Finding career support

The Science Council has been very supportive of me becoming and sustaining my Chartered Scientist status. Nine years ago, a delegate challenged my suitability of chairing a mathematics conference because of the colour of my skin; I asked him to look through his personal copy of Chartered Scientist – The forefront of science. Not only was I quoted in the brochure, I was one of twelve Chartered Scientists profiled. The Science Council had taken responsibility to show that black scientists do belong in the scientific community.

The pinnacle of my career came in 2015 when I became the first black mathematician to be referenced by the Who’s Who since its establishment in 1849. There are only about 30 British mathematicians in the Who’s Who. I achieved this feat through hard work and determination as well as the support of professional organisations such as the Science Council and the Institute of Mathematics and its Application.

Inspiring others to follow

However, my responsibility to create an environment for black scientists to emerge, survive and to thrive has not ceased. I now undertake a number of talks at schools, education and community establishments to talk about my journey. My mission can be summed up by Professor Rosina Mamokgethi Setati-Phakeng, the first black South African female to get a PhD in Mathematical Education:

“Being the first is not something to be proud about, it is a calling to ensure you are not the last.”

Professor Rosina Mamokgethi Setati-Phakeng

]]>The idea of a science forum that would bring together top science students from many countries was most evidently considered after World War Two, when this idea was realized in the form of student exchanges between different schools and communities in the United Kingdom, the Netherlands, Denmark, and Czechoslovakia. In 1959, writing that “out of like interests the strongest interests grow”, one of the LIYSF founders Philip Green initiated a coordinated program housing all participants in one location, the University of London.

In the next decades, the conference expanded across the globe, starting from the United States of America to Eastern Asian countries. The initial goal was to put science into perspective and to encourage those attending to be aware of the needs of the world and what was happening in disciplines other than the one they were studying.

From 1971 to the 21st century, LIYSF has attracted a range of a wide range of notable presidents, including four Nobel Prize laureates, and innumerable distinguished speakers and lecturers.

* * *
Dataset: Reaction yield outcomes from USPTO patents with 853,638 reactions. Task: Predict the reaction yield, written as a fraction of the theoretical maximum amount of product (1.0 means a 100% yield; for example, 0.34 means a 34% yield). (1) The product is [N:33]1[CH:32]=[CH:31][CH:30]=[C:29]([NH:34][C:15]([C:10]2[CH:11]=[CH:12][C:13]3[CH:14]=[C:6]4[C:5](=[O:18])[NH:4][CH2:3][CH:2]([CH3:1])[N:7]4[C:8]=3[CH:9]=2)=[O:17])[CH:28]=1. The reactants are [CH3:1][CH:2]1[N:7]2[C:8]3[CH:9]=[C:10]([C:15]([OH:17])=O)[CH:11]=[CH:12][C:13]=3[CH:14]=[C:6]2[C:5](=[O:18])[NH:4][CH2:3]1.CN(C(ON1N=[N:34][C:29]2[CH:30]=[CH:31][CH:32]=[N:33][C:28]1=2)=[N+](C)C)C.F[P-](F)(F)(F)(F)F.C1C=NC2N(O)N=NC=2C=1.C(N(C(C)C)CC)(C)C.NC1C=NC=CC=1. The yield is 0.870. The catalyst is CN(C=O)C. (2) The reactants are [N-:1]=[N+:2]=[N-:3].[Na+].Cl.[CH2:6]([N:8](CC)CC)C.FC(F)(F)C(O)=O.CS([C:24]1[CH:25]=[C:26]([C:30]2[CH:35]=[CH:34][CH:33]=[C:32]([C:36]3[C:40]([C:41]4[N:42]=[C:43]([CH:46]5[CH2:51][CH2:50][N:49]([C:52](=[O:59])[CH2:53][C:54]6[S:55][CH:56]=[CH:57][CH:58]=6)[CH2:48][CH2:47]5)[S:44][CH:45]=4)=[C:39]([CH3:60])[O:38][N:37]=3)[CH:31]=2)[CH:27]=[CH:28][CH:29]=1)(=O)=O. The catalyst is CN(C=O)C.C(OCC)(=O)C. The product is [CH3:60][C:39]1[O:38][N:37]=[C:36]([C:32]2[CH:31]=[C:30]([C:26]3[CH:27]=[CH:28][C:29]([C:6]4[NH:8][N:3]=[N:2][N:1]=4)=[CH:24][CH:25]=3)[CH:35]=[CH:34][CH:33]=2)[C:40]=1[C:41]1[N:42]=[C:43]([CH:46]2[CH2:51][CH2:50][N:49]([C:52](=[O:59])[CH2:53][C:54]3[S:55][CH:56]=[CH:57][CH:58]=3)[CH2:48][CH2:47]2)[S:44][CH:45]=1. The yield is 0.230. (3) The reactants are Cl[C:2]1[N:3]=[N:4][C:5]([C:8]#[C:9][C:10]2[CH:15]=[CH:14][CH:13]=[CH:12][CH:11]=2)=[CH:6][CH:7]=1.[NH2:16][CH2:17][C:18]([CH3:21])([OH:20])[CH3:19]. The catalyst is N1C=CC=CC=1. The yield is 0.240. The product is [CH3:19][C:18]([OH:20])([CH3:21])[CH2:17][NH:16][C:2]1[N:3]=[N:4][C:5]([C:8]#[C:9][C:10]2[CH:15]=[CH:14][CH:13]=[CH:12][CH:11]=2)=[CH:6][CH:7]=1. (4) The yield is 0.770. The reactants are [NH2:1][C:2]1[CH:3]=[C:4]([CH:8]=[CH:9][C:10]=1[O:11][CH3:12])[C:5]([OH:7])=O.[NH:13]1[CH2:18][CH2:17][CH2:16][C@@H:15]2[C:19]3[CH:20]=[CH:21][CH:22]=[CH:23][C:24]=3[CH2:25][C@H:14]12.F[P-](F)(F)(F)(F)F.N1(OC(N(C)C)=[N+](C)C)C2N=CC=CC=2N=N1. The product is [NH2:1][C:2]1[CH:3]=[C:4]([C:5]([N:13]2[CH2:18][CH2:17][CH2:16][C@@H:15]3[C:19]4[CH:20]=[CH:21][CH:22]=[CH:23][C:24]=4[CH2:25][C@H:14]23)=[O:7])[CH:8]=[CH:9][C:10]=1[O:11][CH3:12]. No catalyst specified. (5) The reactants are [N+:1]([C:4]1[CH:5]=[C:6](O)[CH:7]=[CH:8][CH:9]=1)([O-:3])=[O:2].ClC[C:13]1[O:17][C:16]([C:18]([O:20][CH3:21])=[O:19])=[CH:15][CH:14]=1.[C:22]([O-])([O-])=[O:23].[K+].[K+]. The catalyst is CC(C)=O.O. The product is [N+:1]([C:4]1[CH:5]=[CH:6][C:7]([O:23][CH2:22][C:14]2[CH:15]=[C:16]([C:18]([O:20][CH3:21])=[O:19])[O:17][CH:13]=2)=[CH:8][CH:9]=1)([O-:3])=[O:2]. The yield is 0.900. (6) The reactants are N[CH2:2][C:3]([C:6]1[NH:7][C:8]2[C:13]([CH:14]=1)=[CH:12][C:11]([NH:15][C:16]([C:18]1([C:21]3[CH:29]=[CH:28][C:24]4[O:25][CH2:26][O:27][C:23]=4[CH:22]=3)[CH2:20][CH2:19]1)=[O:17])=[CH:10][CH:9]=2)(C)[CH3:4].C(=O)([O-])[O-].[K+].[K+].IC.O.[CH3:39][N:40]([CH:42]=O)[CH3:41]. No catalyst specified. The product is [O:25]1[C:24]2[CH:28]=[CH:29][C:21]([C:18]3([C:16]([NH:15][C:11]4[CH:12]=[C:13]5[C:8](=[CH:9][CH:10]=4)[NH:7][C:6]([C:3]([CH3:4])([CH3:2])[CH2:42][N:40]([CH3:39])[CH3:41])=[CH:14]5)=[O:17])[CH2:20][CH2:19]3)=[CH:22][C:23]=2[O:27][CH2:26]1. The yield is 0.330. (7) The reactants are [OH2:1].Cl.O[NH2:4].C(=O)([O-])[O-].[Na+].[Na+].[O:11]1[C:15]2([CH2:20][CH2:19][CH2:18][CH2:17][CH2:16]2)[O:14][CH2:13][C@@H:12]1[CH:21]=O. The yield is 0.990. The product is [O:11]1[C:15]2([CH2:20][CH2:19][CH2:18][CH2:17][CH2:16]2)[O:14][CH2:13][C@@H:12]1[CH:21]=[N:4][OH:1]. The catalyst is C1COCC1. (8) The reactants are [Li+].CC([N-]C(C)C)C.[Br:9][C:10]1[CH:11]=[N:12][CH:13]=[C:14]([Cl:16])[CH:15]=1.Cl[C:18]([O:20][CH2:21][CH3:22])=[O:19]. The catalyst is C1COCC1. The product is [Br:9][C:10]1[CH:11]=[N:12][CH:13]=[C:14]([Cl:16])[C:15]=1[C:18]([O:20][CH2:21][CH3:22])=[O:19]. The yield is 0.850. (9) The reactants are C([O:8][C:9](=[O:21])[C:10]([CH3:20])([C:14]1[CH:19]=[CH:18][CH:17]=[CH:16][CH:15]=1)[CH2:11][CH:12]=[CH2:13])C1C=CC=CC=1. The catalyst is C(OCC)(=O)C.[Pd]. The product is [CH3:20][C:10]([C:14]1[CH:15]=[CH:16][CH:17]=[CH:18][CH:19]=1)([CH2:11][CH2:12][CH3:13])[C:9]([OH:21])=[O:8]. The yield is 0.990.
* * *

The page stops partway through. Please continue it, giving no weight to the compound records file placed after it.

Top speakers attend each year and have recently included; Professor Fiona Watt, Lord Robert Winston, Professor Sir Roy M. Anderson, Professor Mark McCaughrean, Professor Lesley Yellowlees, Professor Dame Carol Robinson, Professor John Ellis, Professor Sir Christopher Llewellyn Smith and Professor David Phillips.

This year the theme of the 2016 conference was “Great Scientific Discoveries” and I was invited to be one of the eight specialist speaker on the specialist study day.

The idea of the specialist day is that the student body of around 500 students are broken down into smaller groups to consider different themes. The groups will be led by the specialist and begin with a short lecture from the specialist outlining their area of expertise and raise key points. It is then up to the students to spend the remainder of the day to prepare to present this information to the rest of the student body in the afternoon plenary session in the form of a dance/song or drama.

This conference was one of my biggest professional challenges. It is not every day that I present to 500 of the world leading young scientist and the other speakers representing their field were top class. This included a professional science communicator for Discovery channel as well as a scientist from CERN. Nevertheless, the leader of the day Professor Clare Elwell, stated my title was her favourite – Mathematics: The Queen of Science. Of the 500 delegates, 65 choose to come to my one hour lecture and sub-sequential two hours workshop. This was only one behind the most popular session – The Substomic Zoo of Elementary Particles by the CERN scientist Prof Freya Blekman. In my group I had students from Canada, China, New Zealand, France, Malaysia, Poland and India, all were very enthusiastic and I had one hour to prove to them that Mathematics was indeed the Queen of Science. My argument was that not only does mathematics support science, it also leads science especially when it came to the field of mathematical modelling. I focused on the application of my PhD thesis – Extension of the Gambler’s Ruin Problem played over Networks. Firstly, I showed by using the Gambler’s Ruin Problem how we could predict the conditions for a World Economic Crash. Secondly, I discussed the potential of using the Gambler’s Ruin Problem to minimize the potential of Artificial Intelligence Takeover. The talk was well received, the highlight being when all the students shouted WOW when I showed them my main PhD result. For the workshop the student had to put together a 6 minutes presentation based on my talk in the form of a dance/song or drama. My group opted to do a Hip Hop Musical which was very creative and enjoyable to watch. I have never seen my mathematical research translated into this art form.

Overall, I thoroughly enjoyed this day. It was an honour to have the opportunity to inspire the future leading world scientists and showing them that mathematics is indeed the queen of science.